Florida on alert for mosquito-borne virus
Disney World makes changes to prevent encephalitis
August 27, 1997
Web posted at: 7:42 p.m. EDT (2342 GMT)
ORLANDO, Florida (CNN) -- Two types of encephalitis have been reported in Florida, leading health officials to issue public alerts and prompting one of the world's most popular theme parks, Walt Disney World, to make changes in its operations.
The virus that causes St. Louis encephalitis, a mosquito-borne illness that attacks the brain and spinal cord, have been found in chickens in eight central Florida counties. These "sentinel" chickens are kept in cages where mosquitoes thrive and are checked periodically for the virus.
There have been no reports of an outbreak of St. Louis encephalitis among humans. But two people in Florida, one in Hamilton County, the other in Putnam County -- have contracted a different form of encephalitis, called Eastern Equine encephalitis.
However, Dr. Duane Gubler, of the Centers for Disease Control and Prevention's insect disease tracking unit in Fort Collins, Colorado, told CNN that those two cases were spread by mosquitoes.
The last outbreak of St. Louis encephalitis in Florida, in 1990, killed 11 people and sickened 223 others. State health officials say outbreaks occur about every 10 years.
The counties where the virus has been detected in chickens include Brevard, Charlotte, Hendry, Indian River, Lee, Martin, Orange and Palm Beach.
Officials in Orange County -- where Orlando and Walt Disney World are located -- issued a health alert Monday.
Bill Toth of the Orange County Public Health Department said that in 1990, encephalitis cases in humans began about three to six weeks after the virus was first detected in the "sentinel" chickens.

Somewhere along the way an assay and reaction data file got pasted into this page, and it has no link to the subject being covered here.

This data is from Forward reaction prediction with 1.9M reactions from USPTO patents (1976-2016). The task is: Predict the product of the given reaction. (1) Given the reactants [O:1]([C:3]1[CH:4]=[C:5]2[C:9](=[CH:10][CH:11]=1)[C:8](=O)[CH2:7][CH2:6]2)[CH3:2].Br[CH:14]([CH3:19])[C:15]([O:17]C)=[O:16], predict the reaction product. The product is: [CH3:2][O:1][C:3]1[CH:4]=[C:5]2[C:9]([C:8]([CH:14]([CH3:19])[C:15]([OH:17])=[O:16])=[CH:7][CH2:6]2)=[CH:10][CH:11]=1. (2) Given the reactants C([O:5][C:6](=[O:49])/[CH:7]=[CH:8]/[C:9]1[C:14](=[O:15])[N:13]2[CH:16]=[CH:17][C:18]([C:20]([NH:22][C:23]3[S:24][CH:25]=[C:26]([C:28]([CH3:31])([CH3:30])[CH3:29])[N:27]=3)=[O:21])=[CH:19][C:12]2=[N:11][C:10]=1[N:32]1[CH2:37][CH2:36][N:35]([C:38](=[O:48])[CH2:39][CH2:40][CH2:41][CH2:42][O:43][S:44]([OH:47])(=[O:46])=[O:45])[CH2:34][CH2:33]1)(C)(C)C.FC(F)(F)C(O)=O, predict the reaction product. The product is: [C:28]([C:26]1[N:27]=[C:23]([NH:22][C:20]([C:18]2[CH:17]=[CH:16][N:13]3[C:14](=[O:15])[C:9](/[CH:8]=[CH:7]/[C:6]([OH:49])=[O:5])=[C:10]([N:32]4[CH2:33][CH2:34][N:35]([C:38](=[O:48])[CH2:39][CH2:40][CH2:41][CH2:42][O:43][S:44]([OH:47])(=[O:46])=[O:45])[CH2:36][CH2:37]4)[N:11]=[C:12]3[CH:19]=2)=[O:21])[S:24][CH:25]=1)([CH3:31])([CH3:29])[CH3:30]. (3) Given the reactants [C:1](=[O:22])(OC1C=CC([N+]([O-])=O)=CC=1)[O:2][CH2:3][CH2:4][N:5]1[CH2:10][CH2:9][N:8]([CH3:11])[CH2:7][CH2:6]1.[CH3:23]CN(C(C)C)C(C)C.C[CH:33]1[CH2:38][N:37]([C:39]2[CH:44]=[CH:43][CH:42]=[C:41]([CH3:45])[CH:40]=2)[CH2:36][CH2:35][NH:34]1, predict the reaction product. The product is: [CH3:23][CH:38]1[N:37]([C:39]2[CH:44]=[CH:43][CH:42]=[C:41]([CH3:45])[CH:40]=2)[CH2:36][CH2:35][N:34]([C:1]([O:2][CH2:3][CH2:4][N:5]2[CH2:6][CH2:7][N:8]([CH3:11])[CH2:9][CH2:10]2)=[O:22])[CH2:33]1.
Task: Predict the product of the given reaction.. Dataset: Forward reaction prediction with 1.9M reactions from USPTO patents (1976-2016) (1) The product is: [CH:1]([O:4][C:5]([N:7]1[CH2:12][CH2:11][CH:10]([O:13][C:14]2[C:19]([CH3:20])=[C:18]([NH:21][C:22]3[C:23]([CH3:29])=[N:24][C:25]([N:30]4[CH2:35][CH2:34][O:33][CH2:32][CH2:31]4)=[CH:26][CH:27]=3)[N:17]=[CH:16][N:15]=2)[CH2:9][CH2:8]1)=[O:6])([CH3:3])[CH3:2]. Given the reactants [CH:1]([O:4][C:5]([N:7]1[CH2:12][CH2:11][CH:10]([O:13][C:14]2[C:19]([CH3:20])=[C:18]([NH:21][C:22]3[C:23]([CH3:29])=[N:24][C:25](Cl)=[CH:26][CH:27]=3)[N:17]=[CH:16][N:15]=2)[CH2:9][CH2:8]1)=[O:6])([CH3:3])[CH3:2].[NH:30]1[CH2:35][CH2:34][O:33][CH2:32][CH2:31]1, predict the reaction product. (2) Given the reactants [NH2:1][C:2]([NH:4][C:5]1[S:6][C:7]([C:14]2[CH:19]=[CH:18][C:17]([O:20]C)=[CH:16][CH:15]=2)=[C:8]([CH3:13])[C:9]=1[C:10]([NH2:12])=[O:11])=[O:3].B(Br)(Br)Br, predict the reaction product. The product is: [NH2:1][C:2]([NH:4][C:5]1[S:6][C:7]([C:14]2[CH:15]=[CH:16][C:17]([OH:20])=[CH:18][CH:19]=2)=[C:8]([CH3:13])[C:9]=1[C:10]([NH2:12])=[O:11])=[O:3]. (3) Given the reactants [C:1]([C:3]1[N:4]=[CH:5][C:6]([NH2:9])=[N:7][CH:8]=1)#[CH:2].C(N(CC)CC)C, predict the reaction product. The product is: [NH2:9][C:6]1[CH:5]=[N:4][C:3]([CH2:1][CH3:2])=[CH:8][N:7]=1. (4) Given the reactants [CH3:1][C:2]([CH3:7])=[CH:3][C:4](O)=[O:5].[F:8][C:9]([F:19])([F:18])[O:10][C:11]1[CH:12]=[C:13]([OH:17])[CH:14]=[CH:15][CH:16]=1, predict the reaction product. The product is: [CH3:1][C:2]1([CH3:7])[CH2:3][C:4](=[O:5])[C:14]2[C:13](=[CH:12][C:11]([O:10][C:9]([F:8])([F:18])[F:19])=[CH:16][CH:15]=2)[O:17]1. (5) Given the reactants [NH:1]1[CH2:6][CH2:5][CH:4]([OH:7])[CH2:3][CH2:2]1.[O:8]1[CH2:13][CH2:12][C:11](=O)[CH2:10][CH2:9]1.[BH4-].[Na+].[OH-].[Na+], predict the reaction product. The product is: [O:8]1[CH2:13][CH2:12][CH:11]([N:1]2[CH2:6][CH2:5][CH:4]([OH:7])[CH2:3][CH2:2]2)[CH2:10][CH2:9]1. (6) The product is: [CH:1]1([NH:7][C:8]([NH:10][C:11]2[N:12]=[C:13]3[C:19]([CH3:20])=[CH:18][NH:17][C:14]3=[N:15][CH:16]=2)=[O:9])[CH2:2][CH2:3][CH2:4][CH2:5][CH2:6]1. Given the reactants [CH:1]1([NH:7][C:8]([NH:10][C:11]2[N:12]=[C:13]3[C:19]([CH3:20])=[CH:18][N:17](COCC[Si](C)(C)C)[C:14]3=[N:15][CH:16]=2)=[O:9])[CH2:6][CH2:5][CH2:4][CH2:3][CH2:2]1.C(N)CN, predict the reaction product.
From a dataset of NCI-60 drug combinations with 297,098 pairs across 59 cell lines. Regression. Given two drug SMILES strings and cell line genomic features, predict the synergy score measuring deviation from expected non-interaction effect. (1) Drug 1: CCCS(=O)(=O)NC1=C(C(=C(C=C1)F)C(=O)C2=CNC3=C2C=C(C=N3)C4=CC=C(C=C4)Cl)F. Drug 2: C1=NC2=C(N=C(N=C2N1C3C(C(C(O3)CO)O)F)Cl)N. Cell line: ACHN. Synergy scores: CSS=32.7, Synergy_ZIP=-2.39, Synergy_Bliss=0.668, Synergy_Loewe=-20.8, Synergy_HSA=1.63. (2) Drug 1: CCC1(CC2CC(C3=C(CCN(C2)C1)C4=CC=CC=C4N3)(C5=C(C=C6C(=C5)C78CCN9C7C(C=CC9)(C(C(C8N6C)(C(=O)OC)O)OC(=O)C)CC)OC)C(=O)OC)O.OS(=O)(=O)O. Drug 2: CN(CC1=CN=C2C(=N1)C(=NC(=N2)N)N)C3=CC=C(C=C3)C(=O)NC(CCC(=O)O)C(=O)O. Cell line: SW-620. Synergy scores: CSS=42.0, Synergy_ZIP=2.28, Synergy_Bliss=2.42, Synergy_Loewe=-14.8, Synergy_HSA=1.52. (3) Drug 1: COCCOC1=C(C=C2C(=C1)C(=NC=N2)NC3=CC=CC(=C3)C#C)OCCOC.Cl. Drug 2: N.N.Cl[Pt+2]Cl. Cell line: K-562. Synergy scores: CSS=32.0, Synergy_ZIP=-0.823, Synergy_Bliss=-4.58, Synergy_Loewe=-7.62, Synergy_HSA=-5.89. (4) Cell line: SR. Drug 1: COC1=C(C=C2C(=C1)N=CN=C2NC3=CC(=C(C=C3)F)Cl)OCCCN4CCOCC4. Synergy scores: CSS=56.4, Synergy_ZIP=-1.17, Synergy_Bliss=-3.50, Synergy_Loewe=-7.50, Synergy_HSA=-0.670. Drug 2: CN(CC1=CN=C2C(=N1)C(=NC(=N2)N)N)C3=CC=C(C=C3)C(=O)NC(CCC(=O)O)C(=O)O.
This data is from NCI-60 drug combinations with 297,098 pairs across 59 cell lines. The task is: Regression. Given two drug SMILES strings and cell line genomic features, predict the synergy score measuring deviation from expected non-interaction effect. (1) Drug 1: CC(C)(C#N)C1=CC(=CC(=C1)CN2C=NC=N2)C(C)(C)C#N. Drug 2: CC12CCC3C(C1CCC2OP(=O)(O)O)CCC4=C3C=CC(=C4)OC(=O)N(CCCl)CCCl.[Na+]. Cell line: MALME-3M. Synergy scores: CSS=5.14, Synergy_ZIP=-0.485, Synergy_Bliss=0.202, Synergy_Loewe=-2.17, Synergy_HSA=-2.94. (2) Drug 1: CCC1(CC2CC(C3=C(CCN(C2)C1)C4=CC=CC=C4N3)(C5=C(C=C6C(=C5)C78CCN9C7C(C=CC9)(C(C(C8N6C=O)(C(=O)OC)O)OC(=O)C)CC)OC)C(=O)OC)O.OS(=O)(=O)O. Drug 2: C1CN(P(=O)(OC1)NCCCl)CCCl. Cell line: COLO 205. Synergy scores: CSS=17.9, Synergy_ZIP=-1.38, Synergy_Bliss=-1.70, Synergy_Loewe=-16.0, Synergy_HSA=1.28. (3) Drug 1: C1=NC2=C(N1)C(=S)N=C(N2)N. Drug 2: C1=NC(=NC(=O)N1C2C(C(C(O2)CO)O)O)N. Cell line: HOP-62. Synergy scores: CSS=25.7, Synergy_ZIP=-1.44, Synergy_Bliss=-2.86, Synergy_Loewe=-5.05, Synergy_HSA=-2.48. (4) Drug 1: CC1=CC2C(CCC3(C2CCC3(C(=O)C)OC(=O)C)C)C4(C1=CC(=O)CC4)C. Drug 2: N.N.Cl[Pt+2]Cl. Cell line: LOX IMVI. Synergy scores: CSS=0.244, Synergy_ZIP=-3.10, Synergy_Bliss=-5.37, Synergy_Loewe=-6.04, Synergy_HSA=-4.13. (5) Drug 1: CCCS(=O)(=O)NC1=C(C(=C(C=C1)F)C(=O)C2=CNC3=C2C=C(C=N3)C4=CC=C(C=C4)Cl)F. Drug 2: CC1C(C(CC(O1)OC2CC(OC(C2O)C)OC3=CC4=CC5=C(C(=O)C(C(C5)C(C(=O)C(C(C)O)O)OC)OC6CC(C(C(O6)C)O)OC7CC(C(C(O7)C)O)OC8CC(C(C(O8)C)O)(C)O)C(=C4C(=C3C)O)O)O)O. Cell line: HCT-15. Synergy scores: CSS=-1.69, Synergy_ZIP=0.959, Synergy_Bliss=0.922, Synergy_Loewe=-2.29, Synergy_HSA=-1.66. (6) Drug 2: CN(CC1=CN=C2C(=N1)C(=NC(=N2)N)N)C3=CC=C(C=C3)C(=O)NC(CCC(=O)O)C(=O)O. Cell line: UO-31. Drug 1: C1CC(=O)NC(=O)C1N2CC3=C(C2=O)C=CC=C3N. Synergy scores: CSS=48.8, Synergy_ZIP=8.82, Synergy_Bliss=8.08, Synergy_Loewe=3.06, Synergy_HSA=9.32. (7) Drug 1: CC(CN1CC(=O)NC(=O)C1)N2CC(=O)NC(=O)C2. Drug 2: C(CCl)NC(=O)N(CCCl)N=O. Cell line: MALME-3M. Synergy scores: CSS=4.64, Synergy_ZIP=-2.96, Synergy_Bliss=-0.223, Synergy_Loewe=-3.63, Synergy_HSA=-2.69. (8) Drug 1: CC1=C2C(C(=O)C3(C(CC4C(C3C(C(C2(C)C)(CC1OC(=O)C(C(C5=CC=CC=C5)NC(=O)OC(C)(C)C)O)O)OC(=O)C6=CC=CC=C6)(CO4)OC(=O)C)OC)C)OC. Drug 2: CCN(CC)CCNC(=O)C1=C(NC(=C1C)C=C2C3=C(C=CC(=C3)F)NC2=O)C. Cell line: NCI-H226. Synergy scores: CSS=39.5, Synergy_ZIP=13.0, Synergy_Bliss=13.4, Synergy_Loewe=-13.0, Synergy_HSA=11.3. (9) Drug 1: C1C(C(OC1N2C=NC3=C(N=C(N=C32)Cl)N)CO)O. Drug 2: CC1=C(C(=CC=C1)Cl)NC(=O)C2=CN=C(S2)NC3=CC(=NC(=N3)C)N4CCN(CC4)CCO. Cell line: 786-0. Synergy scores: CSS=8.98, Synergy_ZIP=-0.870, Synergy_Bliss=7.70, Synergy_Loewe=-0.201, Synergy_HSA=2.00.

"We're concerned. We want to make sure everyone is protected," Toth said. The most critical time to avoid exposure is at dusk and during the nighttime hours, when the mosquitoes are active, he said.
As a result, Disney is closing swimming pools at 7 p.m. and shutting down all golf courses one hour before dusk. The park is also spraying for mosquitoes and distributing advisory fliers to visitors.
The Orlando-Orange County Convention and Visitors Bureau has alerted area hotels and attractions about the encephalitis situation.
People who contract St. Louis encephalitis often come down with flu-like symptoms and suffer from headaches, seizures, vomiting and drowsiness. There is no known treatment. Among people younger than age 70, the fatality rate is about 6 percent, but that jumps to 20 percent for those 70 or older.
According to the CDC, the best advice for people to avoid contracting St. Louis encephalitis is to avoid being bitten by mosquitoes. The most effective way to do that is to use an insect repellent containing the chemical DEET, although high doses of DEET are not recommended for small children.
Health officials are also advising people to stay inside after dusk, avoid swampy and wooded areas, wear long sleeves, and remove any standing pools of water from around their houses.
Correspondent Susan Candiotti contributed to this report.